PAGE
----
DMARC without DKIM

The answer is yes, you can configure DMARC without DKIM.

But is it a good idea to do so?

This article explores this question. And discusses the consequences of configuring DMARC without DKIM.

Understanding DMARC Authentication Standards

DMARC is a protocol that allows you to authenticate email messages from your domain. It uses a set of rules to determine whether or not an email message is legitimate.

SPF and DKIM are two other protocols that are used for authentication purposes in the context of DMARC.

SPF is an acronym for Sender Policy Framework—it specifies how mail providers can verify senders’ identities and block spam messages.

DKIM is an acronym for DomainKeys Identified Mail—it works by encrypting the message at the time it’s sent, then using public-key cryptography to sign it again when it reaches its destination server.

DMARC, SPF, and DKIM – when combined – form three pillars of email authentication. They ensure that your emails are not forged, tampered with, or hacked by third parties.

DMARC Assessment Algorithm 

The DMARC assessment algorithm is a boolean value that takes into account the authentication results from SPF and DKIM. After which it determines whether or not to accept an email message as legitimate.

The result is dependent on two possible outcomes:

1. Pass: The email either passes both SPF and DKIM authentication OR just one of these. So it is considered to be clean. And is therefore accepted by the receiving server.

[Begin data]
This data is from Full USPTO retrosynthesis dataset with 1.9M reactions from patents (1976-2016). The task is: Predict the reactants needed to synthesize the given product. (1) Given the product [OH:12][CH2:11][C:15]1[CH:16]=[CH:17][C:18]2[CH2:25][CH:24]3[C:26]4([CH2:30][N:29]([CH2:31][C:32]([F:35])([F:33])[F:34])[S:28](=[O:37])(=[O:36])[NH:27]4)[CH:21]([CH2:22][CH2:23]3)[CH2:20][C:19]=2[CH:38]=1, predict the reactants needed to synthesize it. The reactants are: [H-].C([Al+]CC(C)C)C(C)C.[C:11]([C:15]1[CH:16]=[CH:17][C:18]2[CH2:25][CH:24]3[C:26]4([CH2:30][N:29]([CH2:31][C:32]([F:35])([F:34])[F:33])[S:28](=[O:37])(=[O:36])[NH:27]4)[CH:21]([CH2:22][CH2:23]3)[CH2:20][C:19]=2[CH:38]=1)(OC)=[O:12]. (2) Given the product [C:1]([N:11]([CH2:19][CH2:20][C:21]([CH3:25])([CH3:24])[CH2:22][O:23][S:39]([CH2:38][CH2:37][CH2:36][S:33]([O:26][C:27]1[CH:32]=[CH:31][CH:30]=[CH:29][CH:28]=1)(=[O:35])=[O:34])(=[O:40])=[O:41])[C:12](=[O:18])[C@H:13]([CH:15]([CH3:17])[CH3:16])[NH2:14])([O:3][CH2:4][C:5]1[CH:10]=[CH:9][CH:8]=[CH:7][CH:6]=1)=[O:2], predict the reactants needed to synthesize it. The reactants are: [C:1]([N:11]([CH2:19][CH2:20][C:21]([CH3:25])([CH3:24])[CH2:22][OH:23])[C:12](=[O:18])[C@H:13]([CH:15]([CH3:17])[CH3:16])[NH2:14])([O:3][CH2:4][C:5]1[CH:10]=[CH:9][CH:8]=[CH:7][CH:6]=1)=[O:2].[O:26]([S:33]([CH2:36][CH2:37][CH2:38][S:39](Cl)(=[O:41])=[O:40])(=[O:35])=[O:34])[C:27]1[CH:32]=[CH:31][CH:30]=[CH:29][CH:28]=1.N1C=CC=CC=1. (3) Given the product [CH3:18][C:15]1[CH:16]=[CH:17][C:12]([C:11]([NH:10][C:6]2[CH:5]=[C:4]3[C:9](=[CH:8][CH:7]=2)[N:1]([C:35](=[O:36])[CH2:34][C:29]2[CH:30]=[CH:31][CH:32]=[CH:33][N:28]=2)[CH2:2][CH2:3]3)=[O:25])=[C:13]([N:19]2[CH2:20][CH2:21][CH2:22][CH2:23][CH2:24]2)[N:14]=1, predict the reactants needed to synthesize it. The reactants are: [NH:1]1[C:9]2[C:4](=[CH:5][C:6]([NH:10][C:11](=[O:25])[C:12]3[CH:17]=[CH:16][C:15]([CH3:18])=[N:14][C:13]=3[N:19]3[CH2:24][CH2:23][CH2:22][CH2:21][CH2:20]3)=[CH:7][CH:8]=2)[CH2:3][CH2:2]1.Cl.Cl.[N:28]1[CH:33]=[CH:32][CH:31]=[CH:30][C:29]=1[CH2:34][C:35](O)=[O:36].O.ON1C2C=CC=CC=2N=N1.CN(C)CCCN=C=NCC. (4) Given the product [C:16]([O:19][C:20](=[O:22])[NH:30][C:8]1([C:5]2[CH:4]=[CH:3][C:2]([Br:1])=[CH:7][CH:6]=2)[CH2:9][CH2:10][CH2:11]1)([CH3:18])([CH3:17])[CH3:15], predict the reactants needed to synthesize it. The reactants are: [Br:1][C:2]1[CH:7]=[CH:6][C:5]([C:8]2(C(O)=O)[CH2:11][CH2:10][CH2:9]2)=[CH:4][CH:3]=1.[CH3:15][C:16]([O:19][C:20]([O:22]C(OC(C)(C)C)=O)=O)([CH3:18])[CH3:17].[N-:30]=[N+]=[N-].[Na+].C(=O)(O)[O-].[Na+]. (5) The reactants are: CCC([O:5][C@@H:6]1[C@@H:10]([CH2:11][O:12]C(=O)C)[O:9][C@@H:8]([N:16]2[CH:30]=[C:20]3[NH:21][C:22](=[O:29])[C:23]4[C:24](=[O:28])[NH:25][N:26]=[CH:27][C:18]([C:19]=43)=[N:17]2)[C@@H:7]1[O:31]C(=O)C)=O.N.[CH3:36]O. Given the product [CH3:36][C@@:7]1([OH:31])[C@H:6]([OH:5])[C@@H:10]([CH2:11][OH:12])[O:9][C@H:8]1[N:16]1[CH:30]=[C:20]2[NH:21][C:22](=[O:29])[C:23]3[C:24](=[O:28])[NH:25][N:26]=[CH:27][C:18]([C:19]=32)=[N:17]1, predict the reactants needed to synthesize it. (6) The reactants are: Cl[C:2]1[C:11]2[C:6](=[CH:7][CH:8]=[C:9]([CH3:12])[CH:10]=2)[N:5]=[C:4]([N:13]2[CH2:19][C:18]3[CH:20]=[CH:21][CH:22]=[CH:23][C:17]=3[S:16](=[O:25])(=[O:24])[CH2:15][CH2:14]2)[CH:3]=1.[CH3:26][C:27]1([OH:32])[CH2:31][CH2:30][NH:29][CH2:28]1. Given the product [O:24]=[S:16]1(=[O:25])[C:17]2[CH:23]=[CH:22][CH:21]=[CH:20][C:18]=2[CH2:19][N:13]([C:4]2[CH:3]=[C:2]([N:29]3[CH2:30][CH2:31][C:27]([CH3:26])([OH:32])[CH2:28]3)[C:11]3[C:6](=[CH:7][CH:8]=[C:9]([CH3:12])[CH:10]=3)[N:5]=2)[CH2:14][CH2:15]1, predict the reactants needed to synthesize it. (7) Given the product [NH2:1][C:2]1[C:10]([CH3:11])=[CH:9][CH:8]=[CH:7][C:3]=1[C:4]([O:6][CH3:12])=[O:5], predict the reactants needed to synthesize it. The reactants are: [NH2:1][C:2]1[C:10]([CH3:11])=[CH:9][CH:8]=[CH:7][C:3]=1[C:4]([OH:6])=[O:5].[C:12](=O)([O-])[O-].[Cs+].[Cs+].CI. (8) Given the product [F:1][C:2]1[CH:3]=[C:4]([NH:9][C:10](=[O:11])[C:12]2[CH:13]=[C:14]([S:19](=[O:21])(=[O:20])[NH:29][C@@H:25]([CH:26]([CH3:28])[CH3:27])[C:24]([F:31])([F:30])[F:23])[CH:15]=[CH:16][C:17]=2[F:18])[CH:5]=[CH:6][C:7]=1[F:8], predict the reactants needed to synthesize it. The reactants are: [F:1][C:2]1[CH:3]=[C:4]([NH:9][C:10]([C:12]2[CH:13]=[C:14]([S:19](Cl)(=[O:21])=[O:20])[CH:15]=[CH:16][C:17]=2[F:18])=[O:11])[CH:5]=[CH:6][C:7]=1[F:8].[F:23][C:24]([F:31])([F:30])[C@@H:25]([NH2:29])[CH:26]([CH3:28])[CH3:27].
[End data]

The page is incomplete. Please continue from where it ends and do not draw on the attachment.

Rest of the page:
To put the “pass” authentication algorithm into simple equations:

DMARC authentication pass = SPF record with a valid SPF identifier alignment + DKIM record with a valid DKIM identifier alignment

OR (when DKIM is missing)

DMARC authentication pass = SPF record with a valid SPF identifier alignment

OR (when SPF is missing)

DMARC authentication pass = DKIM record with a valid DKIM identifier alignment

2. Fail: The message failed both SPF and DKIM authentication checks, indicating that it is either malformed or contains malicious content.

Can I Set Up DMARC without DKIM?

DMARC passes in the three following scenarios:

  1. both valid SPF and DKIM are there
  2. valid SPF without DKIM is there
  3. valid DKIM without SPF is there

So yes, you can set up DMARC without DKIM.

DMARC is built upon SPF and DKIM for authentication purposes, but they are orthogonal technologies.

In a general sense, SPF is a “path authorization” mechanism, which means it permits an IP to send messages on behalf of a given domain. DKIM, on the other hand, is a “content integrity” mechanism, which means it ensures that what you send doesn’t change when it reaches the server.

This means that they do not rely on each other for their effectiveness; they can be used in parallel or even independently of each other.

However, it is recommended that you use both SPF and DKIM together with DMARC as they work together to provide more robust DMARC authentication capabilities. DMARC without DKIM, though possible, is not a recommended practice. 

How Do Email Clients Treat Emails without DKIM?

Most email clients treat emails that do not have DKIM as spam.

In some cases, this can result in the message being flagged by the receiver’s email server and marked as spam.

Some email service providers may also show your messages to recipients as originating from a different domain than what you intended.